Skip to comments.Pre-Columbian Map of North America Could Be Authentic--Or not
Posted on 07/23/2009 4:35:39 PM PDT by SunkenCiv
A Danish art conservator claims that the controversial Vinland Map of America, published prior to Christopher Columbus's landfall, may not be a forgery after all.
"We have so far found no reason to believe that the Vinland Map is the result of a modern forgery," says Renè Larsen of the Royal Danish Academy of Fine Arts. Reuters first publicized his results last week but provided none of the skepticism being voiced by veterans in the field.
The map mysteriously emerged in a Geneva bookshop in 1957 depicting a "new" and "fertile" land to the west that Viking explorer Leif Eriksson had christened Vinland. Eriksson's 11th-century voyages to Newfoundland are well-known today, but they were thought to be unknown to 15th-century Europeans. The Vinland map could represent the earliest cartographic record of North America and prove that Europeans were aware of the continent prior to Columbus's voyage.
But scientific experts have bickered over the map's authenticity since the 1970s, as described in a 2004 Scientific American article. The map's parchment dates to circa 1434, but scientists say that the underlying yellow-brown ink has a chemical component, anatase, that indicates a 20th-century origin.
(Excerpt) Read more at scientificamerican.com ...
MAP IS BACK: A Danish researcher suggests that the Vinland Map, possibly the first depiction of North America, is authentic after all, but experts are still not convinced -- YALE UNIVERSITY
To all -- please ping me to other topics which are appropriate for the GGG list.
· Discover · Nat Geographic · Texas AM Anthro News · Yahoo Anthro & Archaeo · Google ·
· The Archaeology Channel · Excerpt, or Link only? · cgk's list of ping lists ·
Anatase didn’t exist in the 15th century??
I doubt this will ever be settled.
I recall a nineties book about humanity’s use of salt.
It mentioned that Europe was eating salted cod for about century after European waters had run out.
There was also a mention of merchants writing an angry letter to Columbus decrying his claim to have discovered the New World when it had been under-the-radar knowledge among fishermen and whalers for decades.
I’ve seen other maps from earlier periods, and were amazed how they were able to draw them without overhead views (satellites), but this looks too accurate for that time period.
I thought it was proven to be a “forgery” made by a priest from some vellum he cut out of an old book and given to a friend as a gift who knew what it was. I think the priest was an antiquarian or historian and his friend a collector. I think the priest just wanted to “try his hand” and, considering the ongoing controversy, he exceeded his ambitions.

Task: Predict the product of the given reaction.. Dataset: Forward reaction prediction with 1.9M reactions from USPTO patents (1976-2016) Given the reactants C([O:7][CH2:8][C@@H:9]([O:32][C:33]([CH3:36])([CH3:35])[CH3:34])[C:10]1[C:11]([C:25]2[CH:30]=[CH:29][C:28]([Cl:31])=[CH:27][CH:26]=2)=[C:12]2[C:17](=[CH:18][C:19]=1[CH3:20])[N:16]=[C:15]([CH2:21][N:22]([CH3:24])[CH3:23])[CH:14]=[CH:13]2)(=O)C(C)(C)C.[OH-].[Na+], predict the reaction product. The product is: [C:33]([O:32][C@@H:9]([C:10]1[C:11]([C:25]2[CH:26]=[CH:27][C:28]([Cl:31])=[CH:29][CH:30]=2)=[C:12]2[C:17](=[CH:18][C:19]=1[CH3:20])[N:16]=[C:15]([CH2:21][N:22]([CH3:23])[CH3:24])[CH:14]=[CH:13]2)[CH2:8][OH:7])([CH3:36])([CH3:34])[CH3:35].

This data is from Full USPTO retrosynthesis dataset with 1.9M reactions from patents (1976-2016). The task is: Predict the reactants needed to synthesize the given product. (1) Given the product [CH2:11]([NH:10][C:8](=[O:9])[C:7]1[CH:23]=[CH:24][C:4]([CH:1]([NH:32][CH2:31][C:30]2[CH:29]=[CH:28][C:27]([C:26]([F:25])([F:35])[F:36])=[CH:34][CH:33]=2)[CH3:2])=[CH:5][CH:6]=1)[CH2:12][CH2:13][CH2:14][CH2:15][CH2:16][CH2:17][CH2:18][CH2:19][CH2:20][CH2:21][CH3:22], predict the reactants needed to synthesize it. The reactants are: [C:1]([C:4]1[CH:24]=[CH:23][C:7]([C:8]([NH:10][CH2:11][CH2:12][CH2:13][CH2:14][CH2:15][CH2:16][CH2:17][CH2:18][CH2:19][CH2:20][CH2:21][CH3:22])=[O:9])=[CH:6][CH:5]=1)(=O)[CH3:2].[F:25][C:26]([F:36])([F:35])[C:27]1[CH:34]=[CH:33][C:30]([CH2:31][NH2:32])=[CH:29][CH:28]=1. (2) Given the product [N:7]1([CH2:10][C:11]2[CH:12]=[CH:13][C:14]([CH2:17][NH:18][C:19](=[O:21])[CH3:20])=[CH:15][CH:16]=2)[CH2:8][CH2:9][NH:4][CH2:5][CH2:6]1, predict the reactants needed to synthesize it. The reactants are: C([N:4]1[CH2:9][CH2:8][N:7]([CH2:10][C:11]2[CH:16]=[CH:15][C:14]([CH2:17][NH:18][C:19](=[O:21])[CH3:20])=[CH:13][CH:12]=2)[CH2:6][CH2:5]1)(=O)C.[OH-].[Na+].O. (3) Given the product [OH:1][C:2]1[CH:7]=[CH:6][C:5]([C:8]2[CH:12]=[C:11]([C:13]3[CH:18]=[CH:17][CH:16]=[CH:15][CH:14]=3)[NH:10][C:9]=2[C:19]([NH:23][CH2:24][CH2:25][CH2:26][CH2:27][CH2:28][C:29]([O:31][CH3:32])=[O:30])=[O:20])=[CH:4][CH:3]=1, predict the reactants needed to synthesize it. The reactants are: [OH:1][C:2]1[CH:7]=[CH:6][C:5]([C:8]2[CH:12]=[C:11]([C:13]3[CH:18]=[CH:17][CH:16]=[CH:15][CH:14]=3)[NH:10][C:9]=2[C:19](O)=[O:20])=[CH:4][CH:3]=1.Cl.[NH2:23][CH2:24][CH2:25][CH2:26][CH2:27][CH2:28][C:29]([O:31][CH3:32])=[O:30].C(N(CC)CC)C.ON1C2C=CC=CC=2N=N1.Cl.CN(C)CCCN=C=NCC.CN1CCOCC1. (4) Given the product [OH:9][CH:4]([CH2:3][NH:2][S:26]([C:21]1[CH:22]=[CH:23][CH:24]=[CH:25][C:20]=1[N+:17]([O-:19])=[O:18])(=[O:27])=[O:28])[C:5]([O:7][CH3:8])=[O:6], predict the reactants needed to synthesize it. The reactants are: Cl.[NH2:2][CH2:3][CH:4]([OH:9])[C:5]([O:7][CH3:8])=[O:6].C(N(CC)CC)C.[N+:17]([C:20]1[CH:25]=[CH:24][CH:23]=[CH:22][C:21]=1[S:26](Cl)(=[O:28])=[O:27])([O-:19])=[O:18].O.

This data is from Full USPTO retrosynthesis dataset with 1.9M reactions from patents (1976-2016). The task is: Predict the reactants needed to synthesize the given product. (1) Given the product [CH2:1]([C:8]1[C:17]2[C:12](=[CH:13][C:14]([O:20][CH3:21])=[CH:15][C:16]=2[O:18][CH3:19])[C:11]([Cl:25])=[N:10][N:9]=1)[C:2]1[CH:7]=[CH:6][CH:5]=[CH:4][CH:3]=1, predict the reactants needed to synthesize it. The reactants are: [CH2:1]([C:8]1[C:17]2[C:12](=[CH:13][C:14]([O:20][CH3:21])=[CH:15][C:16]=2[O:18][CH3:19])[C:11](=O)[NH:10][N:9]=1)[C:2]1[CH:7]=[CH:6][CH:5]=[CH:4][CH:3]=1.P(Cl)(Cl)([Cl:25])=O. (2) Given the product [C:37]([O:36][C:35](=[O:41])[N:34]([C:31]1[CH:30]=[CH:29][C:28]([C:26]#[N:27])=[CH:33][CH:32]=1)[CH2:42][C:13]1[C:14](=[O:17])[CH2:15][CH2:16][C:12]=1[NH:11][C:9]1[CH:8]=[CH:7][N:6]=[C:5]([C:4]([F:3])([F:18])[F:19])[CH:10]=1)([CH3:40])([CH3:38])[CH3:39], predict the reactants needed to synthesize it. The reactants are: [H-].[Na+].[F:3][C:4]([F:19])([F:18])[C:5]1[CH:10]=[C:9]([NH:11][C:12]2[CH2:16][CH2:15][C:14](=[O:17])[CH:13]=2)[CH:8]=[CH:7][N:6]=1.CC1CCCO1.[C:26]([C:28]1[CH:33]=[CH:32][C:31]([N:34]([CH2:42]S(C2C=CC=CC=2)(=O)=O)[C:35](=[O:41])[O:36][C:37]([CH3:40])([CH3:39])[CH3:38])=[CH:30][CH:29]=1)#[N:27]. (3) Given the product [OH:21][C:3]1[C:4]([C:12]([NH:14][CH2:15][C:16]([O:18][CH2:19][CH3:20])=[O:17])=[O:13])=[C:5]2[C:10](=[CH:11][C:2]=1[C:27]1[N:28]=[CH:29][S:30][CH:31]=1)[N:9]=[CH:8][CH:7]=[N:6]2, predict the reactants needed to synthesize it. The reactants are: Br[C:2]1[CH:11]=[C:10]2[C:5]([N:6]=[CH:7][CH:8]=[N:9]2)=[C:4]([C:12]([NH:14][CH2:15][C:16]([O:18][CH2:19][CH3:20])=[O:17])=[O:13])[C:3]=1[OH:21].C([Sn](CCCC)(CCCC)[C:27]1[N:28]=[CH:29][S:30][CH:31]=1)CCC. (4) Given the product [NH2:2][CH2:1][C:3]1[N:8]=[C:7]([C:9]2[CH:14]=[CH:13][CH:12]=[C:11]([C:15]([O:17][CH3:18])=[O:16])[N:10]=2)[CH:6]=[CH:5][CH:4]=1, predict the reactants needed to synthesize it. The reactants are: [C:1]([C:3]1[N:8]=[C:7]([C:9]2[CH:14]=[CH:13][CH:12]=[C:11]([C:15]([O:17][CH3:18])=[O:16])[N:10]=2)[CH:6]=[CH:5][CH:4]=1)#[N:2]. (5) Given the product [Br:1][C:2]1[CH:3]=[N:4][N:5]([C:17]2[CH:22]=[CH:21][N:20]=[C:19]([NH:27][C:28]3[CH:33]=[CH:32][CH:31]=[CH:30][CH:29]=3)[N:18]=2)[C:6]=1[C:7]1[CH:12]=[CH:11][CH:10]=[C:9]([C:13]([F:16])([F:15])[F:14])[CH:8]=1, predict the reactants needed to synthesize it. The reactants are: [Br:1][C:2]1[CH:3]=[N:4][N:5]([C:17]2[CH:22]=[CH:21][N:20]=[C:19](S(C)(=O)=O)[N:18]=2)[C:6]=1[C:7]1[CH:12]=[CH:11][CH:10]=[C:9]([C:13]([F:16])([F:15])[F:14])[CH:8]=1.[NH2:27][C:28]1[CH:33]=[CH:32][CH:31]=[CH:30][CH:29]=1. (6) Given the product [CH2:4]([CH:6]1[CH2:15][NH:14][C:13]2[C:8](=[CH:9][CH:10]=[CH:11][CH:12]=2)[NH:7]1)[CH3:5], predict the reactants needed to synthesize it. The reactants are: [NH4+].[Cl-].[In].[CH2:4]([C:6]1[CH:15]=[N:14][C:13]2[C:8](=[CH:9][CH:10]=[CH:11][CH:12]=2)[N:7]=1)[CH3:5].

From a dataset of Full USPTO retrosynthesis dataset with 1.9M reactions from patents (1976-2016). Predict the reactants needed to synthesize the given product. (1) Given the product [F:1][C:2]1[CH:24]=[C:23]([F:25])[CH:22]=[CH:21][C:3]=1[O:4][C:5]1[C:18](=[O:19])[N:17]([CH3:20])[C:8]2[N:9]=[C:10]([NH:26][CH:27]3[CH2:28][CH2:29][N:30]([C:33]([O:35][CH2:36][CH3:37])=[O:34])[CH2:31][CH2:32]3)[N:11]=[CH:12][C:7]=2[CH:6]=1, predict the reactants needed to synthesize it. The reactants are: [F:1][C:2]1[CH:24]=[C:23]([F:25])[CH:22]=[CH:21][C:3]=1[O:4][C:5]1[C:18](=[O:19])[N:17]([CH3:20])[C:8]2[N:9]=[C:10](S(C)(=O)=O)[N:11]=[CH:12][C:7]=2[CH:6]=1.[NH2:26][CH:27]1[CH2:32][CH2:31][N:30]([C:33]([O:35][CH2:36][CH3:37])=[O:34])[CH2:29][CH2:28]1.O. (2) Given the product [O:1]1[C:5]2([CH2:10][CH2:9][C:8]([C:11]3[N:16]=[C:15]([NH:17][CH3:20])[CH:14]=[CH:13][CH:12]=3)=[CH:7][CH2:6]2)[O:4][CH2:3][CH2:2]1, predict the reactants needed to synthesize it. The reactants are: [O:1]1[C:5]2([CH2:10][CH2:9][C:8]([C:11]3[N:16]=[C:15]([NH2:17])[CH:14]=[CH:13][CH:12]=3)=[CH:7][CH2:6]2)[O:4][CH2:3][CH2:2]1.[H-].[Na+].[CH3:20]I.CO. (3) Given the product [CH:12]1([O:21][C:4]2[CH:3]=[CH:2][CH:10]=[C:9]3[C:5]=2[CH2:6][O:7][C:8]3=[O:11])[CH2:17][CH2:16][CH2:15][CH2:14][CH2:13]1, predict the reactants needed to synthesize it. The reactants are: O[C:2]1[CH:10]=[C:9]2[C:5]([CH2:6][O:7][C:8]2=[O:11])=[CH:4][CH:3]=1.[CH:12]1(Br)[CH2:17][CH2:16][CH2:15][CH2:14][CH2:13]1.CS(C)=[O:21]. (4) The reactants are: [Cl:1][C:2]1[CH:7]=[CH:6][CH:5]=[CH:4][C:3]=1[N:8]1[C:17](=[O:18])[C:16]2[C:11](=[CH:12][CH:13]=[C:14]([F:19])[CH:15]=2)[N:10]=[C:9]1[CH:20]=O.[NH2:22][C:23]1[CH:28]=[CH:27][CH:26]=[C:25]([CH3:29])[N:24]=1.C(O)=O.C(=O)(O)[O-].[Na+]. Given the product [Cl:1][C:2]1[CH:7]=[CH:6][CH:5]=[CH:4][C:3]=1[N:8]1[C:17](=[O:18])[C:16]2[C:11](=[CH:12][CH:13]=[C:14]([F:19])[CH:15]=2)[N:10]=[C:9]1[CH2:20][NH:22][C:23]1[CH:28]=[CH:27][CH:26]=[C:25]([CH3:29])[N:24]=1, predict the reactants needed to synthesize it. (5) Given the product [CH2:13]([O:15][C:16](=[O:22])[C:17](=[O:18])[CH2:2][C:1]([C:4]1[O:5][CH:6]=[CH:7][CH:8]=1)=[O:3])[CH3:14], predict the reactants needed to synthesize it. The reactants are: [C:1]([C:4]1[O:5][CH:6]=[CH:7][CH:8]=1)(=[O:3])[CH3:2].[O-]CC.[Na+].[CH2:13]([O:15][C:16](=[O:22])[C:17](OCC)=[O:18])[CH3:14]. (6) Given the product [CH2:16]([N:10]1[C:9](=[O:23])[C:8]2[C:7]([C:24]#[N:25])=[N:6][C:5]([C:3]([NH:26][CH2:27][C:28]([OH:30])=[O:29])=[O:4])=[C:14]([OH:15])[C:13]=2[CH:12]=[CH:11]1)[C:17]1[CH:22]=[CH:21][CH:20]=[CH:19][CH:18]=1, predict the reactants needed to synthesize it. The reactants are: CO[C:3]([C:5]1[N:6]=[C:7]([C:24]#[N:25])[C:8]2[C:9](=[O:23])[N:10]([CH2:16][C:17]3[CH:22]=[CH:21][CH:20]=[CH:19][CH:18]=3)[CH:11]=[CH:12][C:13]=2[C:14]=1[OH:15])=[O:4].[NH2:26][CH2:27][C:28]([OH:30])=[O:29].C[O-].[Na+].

It'll go on and on like the Turin thing, the Ark..... I swear these guys go in the back room and decide who is going to be the antagonist.
Maps have secrets. It takes a massive amount of information to draw what appears to be...A Simple Map".
So somebody traced over it. Eriksson made it this far. Don't know why a map would be farfetched.
I’m inclined to think it’s bogus, but this Dane is keeping the controversy alive.
When it was initially publicly known, it was widely believed to be the real deal. There are however those who refuse to accept things (largely as a matter of personal whim) and will saddle on anything that seems to tear down their bugbears. :’) The RCC in Rome recognized a Bishop of Vinland (as some of the navigationists have pointed out over the decades), so a surviving map shouldn’t be that big a surprise. (’:
No one has proven anything about it, any more than anyone has proven that Schliemann faked the so-called Mask of Agamemnon, or that Evans faked that cool ivory statuette. One allegation is that part of the drawn image is older than the “map” images.
To me, it doesn’t look particularly more accurate than other medieval maps.
Can't argue with that headline.
The anatase question was raised by a lone researcher and map skeptic (iow, a true believer), I think he’s now deceased. Even at that time, in his specialty, he was nearly alone in his belief that anatase had never been made before recent times, which is not the same thing as thinking that it never been *purposefully* made, or *discovered*, or made with a modern knowledge of chemistry. :’)
Disclaimer: Opinions posted on Free Republic are those of the individual posters and do not necessarily represent the opinion of Free Republic or its management. All materials posted herein are protected by copyright law and the exemption for fair use of copyrighted works.